- Published on 15 December 2010
The eye of the Drosophila (fruit fly) is characterized by a neat hexagonal patterns, a fascinating system to study pattern formation in biology. A recent paper published in EPJ E proposes a new mechanism to explain the emergence of this pattern.
Researchers at the University of Michigan, Ann Arbor examined a spatially discrete, three variable reaction-diffusion model inspired by the interactions that create a periodic pattern of gene expression in the Drosophila eye. This model creates a regular pattern behind a moving front, as observed in eye discs, through a novel “switch and template” mechanism. In order to better understand this mechanism, the authors performed a detailed study of the model’s behaviour in one dimension, using a combination of analytic methods and numerical searches of parameter space. They find that patterns are created robustly, provided that there is an appropriate separation of time scales and that self-activation is sufficiently strong. The model operates in a strongly nonlinear regime where the final pattern depends on the initial conditions as well as on parameter values. This study highlights the important role that cellularisation and cell-autonomous feedback can play in biological pattern formation.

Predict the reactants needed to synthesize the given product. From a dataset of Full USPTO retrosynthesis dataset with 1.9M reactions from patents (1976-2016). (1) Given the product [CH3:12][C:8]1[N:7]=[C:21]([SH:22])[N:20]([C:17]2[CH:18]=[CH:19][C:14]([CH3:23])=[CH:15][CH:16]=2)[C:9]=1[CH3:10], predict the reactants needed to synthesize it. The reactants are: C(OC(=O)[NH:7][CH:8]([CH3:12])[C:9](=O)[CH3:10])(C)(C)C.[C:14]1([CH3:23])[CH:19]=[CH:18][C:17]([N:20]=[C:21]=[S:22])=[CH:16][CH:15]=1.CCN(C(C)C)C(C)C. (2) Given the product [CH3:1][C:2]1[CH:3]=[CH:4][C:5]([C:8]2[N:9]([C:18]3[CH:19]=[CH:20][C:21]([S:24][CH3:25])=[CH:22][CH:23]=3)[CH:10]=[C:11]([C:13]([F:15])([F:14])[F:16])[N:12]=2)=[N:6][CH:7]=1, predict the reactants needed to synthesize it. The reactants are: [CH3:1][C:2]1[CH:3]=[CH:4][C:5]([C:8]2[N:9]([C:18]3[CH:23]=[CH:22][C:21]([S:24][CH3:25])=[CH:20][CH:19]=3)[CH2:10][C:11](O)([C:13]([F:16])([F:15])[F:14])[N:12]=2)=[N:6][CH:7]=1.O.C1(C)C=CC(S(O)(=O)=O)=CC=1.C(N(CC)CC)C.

To read the full paper "Switch and template pattern formation in a discrete reaction-diffusion system inspired by the Drosophila eye" by M.W. Pennington and D.K. Lubensky, Eur. Phys. J. E 33 (2010) click here.